Know your hysterectomy types

Know your hysterectomy types

Hysterectomy refers to the surgical removal of the uterus. This technique results in surgical infertility and cessation of menstruation, so is typically offered when other treatment options have failed. But has your doctor talked to you about the different types of hysterectomy and their implications?

When is a hysterectomy performed?

Hysterectomies may be performed in cases of uterine fibroids, uterine prolapse, heavy bleeding, cancer, and hyperplasia. It is also the most common treatment option for adenomyosis in which endometriosis type lesions reside within the uterine wall. Endometriosis is where endometrial glands and stroma are outside of the uterus, most commonly on different parts of the pelvis and other extra-pelvic regions.

Statistics show that approximately 500,000 hysterectomies are performed each year and it is the second most common gynecologic procedure after Cesarean sections.

What are the different types of hysterectomies?

There are several types of hysterectomies and the appropriate choice comes after a thorough discussion with your doctor. Broadly, these include:

Partial hysterectomy

Also known as supracervical hysterectomy, the surgeon removes the uterus but not the cervix.

Total hysterectomy

This involves the complete removal of the uterus including the cervix. This can be an appropriate choice especially for women with a history of cervical dysplasia or abnormal pap smears.

Radical hysterectomy

Here, the surgeon removes the uterus, cervix, tissue around the cervix, and the top portion of the vagina. This may be necessary in certain types of cancer or extensive endometriosis.

In all hysterectomy types listed above, it is routine now to also remove bilateral fallopian tubes. Research has shown that this decreases the future risk of certain types of ovarian cancer.

Total hysterectomy with bilateral salpingo-oophorectomy

Here the surgeon removes both the ovaries and the fallopian tubes along with the uterus and cervix. This procedure results in surgical menopause. Patients may feel the immediate effects of menopause such as hot flashes, night sweats, vaginal dryness, and mood changes. Some of these effects may improve with hormonal therapy. Removal of ovaries can be necessary in cancer, cancer risk reduction and/or severe endometriosis.

How is it performed?

There are also different ways to perform a hysterectomy.

Vaginal hysterectomy

Here, the surgeon removes the uterus through a vaginal incision without any external opening. Recovery is fast with the least complications, and you can usually go home the day of the surgery. These are appropriate for women without many surgeries, small uteruses, and no suspicion for endometriosis or diseases of the adnexa (fallopian tubes/ ovaries).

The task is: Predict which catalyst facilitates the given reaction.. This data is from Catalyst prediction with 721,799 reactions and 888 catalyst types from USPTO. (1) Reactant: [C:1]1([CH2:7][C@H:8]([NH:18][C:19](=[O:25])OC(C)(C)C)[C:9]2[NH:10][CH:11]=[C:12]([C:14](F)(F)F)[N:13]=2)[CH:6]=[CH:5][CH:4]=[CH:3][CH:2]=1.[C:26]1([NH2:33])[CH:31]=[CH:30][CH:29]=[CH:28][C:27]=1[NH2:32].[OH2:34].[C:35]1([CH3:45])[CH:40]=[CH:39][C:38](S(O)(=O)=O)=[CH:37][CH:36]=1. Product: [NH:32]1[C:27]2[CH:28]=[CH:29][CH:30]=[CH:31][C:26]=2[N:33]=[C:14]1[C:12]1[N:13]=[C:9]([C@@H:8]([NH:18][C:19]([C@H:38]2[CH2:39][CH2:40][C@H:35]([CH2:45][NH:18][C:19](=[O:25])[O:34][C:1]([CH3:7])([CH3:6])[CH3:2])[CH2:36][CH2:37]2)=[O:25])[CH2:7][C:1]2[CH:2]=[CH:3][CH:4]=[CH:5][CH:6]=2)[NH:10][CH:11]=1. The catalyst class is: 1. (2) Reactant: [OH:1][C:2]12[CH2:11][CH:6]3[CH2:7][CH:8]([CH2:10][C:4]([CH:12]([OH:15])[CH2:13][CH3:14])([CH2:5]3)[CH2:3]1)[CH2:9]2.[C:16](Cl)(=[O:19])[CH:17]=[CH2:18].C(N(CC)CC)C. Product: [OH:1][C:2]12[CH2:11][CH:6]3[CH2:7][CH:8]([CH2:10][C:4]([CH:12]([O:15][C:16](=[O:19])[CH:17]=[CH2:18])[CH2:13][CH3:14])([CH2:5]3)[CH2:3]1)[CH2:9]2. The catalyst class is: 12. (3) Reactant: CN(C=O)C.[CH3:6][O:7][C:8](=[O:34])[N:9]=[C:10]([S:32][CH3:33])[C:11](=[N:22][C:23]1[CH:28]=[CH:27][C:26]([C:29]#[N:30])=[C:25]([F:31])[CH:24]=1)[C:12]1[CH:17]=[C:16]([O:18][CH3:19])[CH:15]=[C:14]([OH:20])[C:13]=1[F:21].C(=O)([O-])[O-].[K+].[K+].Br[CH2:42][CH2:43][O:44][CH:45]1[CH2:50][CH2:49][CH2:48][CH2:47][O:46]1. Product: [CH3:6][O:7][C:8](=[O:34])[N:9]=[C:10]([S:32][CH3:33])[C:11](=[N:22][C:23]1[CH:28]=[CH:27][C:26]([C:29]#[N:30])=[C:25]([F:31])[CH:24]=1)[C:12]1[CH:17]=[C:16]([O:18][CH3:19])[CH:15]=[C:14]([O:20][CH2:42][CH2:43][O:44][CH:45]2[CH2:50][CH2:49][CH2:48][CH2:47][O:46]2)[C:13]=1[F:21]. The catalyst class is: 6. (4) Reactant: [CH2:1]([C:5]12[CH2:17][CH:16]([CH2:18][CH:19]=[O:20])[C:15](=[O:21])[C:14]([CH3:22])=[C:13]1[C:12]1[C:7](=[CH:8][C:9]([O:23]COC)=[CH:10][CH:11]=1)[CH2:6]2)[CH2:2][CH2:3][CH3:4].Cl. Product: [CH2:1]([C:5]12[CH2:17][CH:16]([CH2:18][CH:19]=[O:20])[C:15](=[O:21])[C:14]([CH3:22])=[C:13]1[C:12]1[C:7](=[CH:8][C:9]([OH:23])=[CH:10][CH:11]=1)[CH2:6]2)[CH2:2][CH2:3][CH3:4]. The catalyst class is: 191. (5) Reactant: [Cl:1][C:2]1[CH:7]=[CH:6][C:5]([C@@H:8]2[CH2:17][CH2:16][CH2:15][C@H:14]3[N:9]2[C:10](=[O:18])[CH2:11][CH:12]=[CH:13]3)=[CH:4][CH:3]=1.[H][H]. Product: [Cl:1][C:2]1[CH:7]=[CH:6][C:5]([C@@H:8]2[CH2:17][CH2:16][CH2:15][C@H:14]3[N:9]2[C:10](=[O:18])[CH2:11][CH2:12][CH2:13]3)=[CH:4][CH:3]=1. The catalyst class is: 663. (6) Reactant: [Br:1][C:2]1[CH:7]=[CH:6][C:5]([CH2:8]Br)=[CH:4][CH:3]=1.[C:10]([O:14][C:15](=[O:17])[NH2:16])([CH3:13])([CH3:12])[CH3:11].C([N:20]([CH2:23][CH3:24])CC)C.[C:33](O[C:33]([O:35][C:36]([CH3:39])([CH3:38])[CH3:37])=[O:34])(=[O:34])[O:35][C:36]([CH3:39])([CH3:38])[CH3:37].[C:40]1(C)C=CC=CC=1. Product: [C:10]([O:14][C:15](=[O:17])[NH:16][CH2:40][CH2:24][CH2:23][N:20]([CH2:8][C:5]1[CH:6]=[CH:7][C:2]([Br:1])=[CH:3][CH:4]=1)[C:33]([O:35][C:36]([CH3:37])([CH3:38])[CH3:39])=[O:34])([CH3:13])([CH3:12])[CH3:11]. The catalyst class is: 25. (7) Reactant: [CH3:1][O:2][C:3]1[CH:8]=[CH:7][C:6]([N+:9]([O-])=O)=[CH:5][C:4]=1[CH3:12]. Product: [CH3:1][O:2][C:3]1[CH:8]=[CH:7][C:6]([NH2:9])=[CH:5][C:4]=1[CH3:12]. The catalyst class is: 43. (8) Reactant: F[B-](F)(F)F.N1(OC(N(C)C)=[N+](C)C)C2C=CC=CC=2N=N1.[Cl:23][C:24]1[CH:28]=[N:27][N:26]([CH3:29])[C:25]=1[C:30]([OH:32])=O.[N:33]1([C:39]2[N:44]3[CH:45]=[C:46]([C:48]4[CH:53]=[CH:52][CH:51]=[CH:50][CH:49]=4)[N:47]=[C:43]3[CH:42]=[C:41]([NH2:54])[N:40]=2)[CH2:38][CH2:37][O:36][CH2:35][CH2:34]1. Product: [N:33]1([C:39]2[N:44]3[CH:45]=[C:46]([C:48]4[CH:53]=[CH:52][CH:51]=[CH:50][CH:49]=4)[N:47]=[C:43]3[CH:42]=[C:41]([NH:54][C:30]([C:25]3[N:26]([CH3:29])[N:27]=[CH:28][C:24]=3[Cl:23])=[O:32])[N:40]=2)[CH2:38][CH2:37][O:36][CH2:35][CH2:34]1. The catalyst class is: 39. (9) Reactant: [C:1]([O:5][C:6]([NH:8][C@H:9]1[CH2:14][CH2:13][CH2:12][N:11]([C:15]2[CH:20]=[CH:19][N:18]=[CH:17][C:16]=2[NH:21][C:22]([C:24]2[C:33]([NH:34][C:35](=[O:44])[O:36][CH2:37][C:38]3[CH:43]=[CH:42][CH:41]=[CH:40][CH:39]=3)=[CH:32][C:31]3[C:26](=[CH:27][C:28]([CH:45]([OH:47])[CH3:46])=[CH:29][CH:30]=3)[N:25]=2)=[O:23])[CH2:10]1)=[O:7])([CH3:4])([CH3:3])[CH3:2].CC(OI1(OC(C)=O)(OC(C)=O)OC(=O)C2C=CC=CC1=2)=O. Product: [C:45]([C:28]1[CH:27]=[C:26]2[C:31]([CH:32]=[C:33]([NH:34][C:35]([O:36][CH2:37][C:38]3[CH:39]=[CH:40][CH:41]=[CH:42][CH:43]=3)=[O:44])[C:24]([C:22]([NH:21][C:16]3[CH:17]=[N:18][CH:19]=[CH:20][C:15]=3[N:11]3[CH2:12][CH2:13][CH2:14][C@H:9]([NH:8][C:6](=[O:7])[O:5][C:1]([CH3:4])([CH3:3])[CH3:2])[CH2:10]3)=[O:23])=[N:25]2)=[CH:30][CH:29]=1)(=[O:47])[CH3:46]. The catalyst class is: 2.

Laparoscopic hysterectomy

Here, the surgeon makes small incisions into the abdomen through which they insert a camera and instruments. They inflate the abdomen with gas and they stand by the patient throughout the surgery. You can usually go home the same day or after a night’s rest in the hospital after this procedure.

Robotic-assisted laparoscopic hysterectomy

This is similar to a laparoscopic hysterectomy except that the surgeon takes the help of a robotic machine for more precision. Incision placement and/or size can be slightly different.

Abdominal (open) hysterectomy

This involves a six- to eight-inch long incision in the abdomen to completely remove the uterus. This procedure is less common now as it is associated with longer recovery times, longer period of hospitalization, and more complications. It may be necessary for enlarged fibroids.

How is the recovery process after a hysterectomy?

The duration of hospitalization and recovery process largely depends on the type of hysterectomy. In general, it can take anywhere between four to six weeks for a full recovery.

During recovery, your doctor will likely tell you to avoid lifting weights, excessive exercise, and sexual intercourse. Mild discomfort, postoperative pain, and light vaginal bleeding can be normal for a period after surgery. You may also have scarring, redness, and itching near the incision site. Laparoscopic procedures can reduce some of these symptoms.

If you’ve also had your ovaries removed, you may experience mood swings, hot flashes, and other menopausal symptoms.

One thing to be aware of is that hysterectomy does not affect sex life or the ability to orgasm.

So will you have a hysterectomy?

The exact hysterectomy type and procedure is the outcome of a conversation with your doctor and often your family as well. You should weigh the risks and benefits and understand that you will no longer be able to become pregnant after a hysterectomy.

Although many doctors continue to prescribe hysterectomy as first line treatment for endometriosis, we at Seckin Endometriosis Center advocate this only if there are no other options and after we completely remove all endometriosis lesions via laparoscopic deep excision surgery together with our in-house techniques of Aqua Blue Contrast visualization and cold excision. This results in longer symptom relief and preserved fertility if that is our patient’s desire.

Did you know you had different options when it comes to hysterectomy? Please do not hesitate to share your thoughts by leaving a comment on our post on Facebook or Instagram.

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